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ISRN Cell Biology
Volume 2012 (2012), Article ID 979480, 7 pages
Review Article

Hematopoietic Microenvironment in the Fetal Liver: Roles of Different Cell Populations

Koltzov Institute of Developmental Biology, Russian Academy of Sciences, 26 Vavilov Street, Moscow 119334, Russia

Received 10 September 2012; Accepted 2 October 2012

Academic Editors: E. Meacci, A. A. Minin, and C. C. Uphoff

Copyright © 2012 Olga V. Payushina. This is an open access article distributed under the Creative Commons Attribution License, which permits unrestricted use, distribution, and reproduction in any medium, provided the original work is properly cited.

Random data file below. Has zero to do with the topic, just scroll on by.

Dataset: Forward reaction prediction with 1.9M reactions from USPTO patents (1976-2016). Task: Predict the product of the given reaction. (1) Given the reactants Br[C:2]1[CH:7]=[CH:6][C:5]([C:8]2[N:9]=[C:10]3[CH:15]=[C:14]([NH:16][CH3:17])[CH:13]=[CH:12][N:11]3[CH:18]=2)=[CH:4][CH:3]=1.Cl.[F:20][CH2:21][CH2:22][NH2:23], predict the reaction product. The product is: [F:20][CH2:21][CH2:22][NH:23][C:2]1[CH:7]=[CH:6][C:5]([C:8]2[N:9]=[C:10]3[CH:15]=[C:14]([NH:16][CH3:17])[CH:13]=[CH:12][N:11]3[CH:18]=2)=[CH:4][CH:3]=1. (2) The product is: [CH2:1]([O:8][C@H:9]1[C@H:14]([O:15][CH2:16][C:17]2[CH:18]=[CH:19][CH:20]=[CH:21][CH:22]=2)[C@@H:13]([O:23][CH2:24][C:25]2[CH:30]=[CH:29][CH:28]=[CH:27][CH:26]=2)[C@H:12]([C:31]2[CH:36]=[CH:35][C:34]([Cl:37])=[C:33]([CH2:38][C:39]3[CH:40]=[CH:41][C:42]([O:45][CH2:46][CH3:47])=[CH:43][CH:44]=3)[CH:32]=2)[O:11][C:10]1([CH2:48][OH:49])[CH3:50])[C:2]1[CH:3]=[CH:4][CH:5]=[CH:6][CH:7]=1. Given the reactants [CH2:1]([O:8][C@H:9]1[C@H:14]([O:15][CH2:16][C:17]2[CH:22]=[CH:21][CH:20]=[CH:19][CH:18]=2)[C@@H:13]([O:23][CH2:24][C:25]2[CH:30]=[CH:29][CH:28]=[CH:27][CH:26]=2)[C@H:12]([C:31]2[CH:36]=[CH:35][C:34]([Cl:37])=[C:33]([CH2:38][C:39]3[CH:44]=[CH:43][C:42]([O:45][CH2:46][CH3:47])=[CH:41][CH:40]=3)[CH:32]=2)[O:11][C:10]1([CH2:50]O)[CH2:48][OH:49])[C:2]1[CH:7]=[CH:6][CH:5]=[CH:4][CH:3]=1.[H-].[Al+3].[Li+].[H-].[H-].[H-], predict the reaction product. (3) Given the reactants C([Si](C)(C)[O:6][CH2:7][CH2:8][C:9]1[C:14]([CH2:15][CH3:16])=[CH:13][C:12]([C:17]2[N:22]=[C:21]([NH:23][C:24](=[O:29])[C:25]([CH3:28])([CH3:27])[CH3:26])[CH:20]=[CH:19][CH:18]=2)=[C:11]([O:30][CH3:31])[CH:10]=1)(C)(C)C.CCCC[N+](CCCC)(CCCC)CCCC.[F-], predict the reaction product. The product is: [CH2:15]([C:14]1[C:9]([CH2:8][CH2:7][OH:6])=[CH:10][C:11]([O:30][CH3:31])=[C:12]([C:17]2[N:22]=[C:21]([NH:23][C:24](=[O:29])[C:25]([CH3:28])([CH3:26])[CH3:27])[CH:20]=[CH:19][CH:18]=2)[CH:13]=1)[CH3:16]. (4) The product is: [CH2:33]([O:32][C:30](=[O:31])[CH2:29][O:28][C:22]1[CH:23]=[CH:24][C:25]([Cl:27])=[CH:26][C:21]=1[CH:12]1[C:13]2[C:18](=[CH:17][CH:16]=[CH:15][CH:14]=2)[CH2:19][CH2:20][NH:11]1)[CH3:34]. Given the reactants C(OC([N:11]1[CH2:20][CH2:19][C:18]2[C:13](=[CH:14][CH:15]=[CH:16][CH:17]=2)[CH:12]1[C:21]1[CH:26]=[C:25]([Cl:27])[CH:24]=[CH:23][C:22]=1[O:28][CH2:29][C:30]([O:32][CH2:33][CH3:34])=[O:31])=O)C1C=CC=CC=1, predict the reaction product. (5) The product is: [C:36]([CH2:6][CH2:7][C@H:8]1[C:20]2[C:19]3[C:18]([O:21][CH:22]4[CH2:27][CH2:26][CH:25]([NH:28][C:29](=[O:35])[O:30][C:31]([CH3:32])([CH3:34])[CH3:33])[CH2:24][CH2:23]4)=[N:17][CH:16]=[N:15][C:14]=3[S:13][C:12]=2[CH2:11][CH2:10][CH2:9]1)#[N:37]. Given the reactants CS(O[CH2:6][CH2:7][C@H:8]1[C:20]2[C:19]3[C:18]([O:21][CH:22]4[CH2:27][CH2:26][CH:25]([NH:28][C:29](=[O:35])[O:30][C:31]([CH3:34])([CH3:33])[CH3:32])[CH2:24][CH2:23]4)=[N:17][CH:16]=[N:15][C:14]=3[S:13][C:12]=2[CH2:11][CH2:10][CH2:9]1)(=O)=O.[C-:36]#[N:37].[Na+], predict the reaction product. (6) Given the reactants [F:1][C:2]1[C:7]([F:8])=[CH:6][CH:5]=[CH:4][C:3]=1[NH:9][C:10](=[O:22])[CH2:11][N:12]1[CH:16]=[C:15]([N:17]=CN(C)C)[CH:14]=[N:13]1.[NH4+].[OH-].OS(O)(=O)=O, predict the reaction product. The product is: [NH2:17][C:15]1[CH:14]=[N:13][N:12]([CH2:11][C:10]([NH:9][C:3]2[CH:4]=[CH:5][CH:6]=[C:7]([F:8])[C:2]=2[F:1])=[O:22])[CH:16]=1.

Hematopoiesis is the main function of the liver during a considerable period of mammalian prenatal development. Hematopoietic cells of the fetal liver exist in a specific microenvironment that controls their proliferation and differentiation. This microenvironment is created by different cell populations, including epitheliocytes, macrophages, various stromal elements (hepatic stellate cells, fibroblasts, myofibroblasts, vascular smooth muscle and endothelial cells, mesenchymal stromal cells), and also cells undergoing epithelial-to-mesenchymal transition. This paper considers the involvement of these cell types in the regulation of fetal liver hematopoiesis.